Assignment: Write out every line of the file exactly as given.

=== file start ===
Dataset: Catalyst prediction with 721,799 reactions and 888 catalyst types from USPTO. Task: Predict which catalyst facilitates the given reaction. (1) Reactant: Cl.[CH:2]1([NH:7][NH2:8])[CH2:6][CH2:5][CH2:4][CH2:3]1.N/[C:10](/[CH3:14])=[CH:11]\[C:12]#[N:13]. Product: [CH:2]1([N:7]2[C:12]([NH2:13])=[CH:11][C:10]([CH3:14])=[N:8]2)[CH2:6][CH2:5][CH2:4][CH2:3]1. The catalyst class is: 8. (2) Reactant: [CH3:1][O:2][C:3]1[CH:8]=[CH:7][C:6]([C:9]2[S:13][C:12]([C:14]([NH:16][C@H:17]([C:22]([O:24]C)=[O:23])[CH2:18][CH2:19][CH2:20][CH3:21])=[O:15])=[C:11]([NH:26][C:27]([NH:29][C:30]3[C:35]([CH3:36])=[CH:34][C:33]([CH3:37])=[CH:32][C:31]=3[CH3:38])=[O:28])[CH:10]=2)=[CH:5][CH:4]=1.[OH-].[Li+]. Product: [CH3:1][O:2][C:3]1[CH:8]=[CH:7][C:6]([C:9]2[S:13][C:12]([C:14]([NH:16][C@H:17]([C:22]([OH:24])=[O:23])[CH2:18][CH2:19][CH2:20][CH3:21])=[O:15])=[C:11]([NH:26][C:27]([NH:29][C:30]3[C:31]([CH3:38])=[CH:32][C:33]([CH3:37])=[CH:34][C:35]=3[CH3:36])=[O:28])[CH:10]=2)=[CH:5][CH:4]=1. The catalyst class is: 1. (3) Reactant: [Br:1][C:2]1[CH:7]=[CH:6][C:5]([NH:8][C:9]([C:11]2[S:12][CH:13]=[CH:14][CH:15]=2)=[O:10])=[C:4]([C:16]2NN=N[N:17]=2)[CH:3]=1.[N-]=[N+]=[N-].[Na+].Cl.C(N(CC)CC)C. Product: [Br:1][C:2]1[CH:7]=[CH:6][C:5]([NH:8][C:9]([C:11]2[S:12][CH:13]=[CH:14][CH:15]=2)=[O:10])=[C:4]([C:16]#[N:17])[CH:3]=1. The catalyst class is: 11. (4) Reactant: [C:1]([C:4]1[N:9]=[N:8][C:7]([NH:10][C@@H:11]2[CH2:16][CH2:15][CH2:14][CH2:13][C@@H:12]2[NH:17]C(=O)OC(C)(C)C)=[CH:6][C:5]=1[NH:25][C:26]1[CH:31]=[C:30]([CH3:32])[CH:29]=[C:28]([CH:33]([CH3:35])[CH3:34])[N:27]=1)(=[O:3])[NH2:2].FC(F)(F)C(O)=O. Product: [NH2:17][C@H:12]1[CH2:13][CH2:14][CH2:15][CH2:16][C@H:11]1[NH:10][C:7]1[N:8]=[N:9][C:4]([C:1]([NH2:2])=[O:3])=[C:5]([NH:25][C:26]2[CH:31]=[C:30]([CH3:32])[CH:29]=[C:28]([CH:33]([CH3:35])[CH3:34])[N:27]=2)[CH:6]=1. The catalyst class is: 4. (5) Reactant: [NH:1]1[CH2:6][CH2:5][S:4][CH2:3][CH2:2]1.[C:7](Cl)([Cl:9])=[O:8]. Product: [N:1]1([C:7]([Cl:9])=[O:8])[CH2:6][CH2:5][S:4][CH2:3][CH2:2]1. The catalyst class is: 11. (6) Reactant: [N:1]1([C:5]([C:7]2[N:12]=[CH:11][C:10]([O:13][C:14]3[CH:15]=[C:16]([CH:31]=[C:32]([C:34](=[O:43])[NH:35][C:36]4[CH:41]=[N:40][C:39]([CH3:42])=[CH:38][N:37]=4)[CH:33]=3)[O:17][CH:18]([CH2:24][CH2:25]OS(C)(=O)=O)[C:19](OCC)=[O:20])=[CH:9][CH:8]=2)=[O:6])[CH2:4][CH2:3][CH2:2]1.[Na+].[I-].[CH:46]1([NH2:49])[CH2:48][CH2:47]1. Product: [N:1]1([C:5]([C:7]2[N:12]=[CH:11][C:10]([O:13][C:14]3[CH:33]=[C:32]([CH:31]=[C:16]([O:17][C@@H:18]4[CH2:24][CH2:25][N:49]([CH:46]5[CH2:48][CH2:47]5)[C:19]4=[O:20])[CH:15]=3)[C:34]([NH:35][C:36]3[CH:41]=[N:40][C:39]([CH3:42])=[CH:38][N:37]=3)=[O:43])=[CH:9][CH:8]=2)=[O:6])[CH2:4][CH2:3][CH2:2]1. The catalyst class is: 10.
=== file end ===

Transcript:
Dataset: Catalyst prediction with 721,799 reactions and 888 catalyst types from USPTO. Task: Predict which catalyst facilitates the given reaction. (1) Reactant: Cl.[CH:2]1([NH:7][NH2:8])[CH2:6][CH2:5][CH2:4][CH2:3]1.N/[C:10](/[CH3:14])=[CH:11]\[C:12]#[N:13]. Product: [CH:2]1([N:7]2[C:12]([NH2:13])=[CH:11][C:10]([CH3:14])=[N:8]2)[CH2:6][CH2:5][CH2:4][CH2:3]1. The catalyst class is: 8. (2) Reactant: [CH3:1][O:2][C:3]1[CH:8]=[CH:7][C:6]([C:9]2[S:13][C:12]([C:14]([NH:16][C@H:17]([C:22]([O:24]C)=[O:23])[CH2:18][CH2:19][CH2:20][CH3:21])=[O:15])=[C:11]([NH:26][C:27]([NH:29][C:30]3[C:35]([CH3:36])=[CH:34][C:33]([CH3:37])=[CH:32][C:31]=3[CH3:38])=[O:28])[CH:10]=2)=[CH:5][CH:4]=1.[OH-].[Li+]. Product: [CH3:1][O:2][C:3]1[CH:8]=[CH:7][C:6]([C:9]2[S:13][C:12]([C:14]([NH:16][C@H:17]([C:22]([OH:24])=[O:23])[CH2:18][CH2:19][CH2:20][CH3:21])=[O:15])=[C:11]([NH:26][C:27]([NH:29][C:30]3[C:31]([CH3:38])=[CH:32][C:33]([CH3:37])=[CH:34][C:35]=3[CH3:36])=[O:28])[CH:10]=2)=[CH:5][CH:4]=1. The catalyst class is: 1. (3) Reactant: [Br:1][C:2]1[CH:7]=[CH:6][C:5]([NH:8][C:9]([C:11]2[S:12][CH:13]=[CH:14][CH:15]=2)=[O:10])=[C:4]([C:16]2NN=N[N:17]=2)[CH:3]=1.[N-]=[N+]=[N-].[Na+].Cl.C(N(CC)CC)C. Product: [Br:1][C:2]1[CH:7]=[CH:6][C:5]([NH:8][C:9]([C:11]2[S:12][CH:13]=[CH:14][CH:15]=2)=[O:10])=[C:4]([C:16]#[N:17])[CH:3]=1. The catalyst class is: 11. (4) Reactant: [C:1]([C:4]1[N:9]=[N:8][C:7]([NH:10][C@@H:11]2[CH2:16][CH2:15][CH2:14][CH2:13][C@@H:12]2[NH:17]C(=O)OC(C)(C)C)=[CH:6][C:5]=1[NH:25][C:26]1[CH:31]=[C:30]([CH3:32])[CH:29]=[C:28]([CH:33]([CH3:35])[CH3:34])[N:27]=1)(=[O:3])[NH2:2].FC(F)(F)C(O)=O. Product: [NH2:17][C@H:12]1[CH2:13][CH2:14][CH2:15][CH2:16][C@H:11]1[NH:10][C:7]1[N:8]=[N:9][C:4]([C:1]([NH2:2])=[O:3])=[C:5]([NH:25][C:26]2[CH:31]=[C:30]([CH3:32])[CH:29]=[C:28]([CH:33]([CH3:35])[CH3:34])[N:27]=2)[CH:6]=1. The catalyst class is: 4. (5) Reactant: [NH:1]1[CH2:6][CH2:5][S:4][CH2:3][CH2:2]1.[C:7](Cl)([Cl:9])=[O:8]. Product: [N:1]1([C:7]([Cl:9])=[O:8])[CH2:6][CH2:5][S:4][CH2:3][CH2:2]1. The catalyst class is: 11. (6) Reactant: [N:1]1([C:5]([C:7]2[N:12]=[CH:11][C:10]([O:13][C:14]3[CH:15]=[C:16]([CH:31]=[C:32]([C:34](=[O:43])[NH:35][C:36]4[CH:41]=[N:40][C:39]([CH3:42])=[CH:38][N:37]=4)[CH:33]=3)[O:17][CH:18]([CH2:24][CH2:25]OS(C)(=O)=O)[C:19](OCC)=[O:20])=[CH:9][CH:8]=2)=[O:6])[CH2:4][CH2:3][CH2:2]1.[Na+].[I-].[CH:46]1([NH2:49])[CH2:48][CH2:47]1. Product: [N:1]1([C:5]([C:7]2[N:12]=[CH:11][C:10]([O:13][C:14]3[CH:33]=[C:32]([CH:31]=[C:16]([O:17][C@@H:18]4[CH2:24][CH2:25][N:49]([CH:46]5[CH2:48][CH2:47]5)[C:19]4=[O:20])[CH:15]=3)[C:34]([NH:35][C:36]3[CH:41]=[N:40][C:39]([CH3:42])=[CH:38][N:37]=3)=[O:43])=[CH:9][CH:8]=2)=[O:6])[CH2:4][CH2:3][CH2:2]1. The catalyst class is: 10.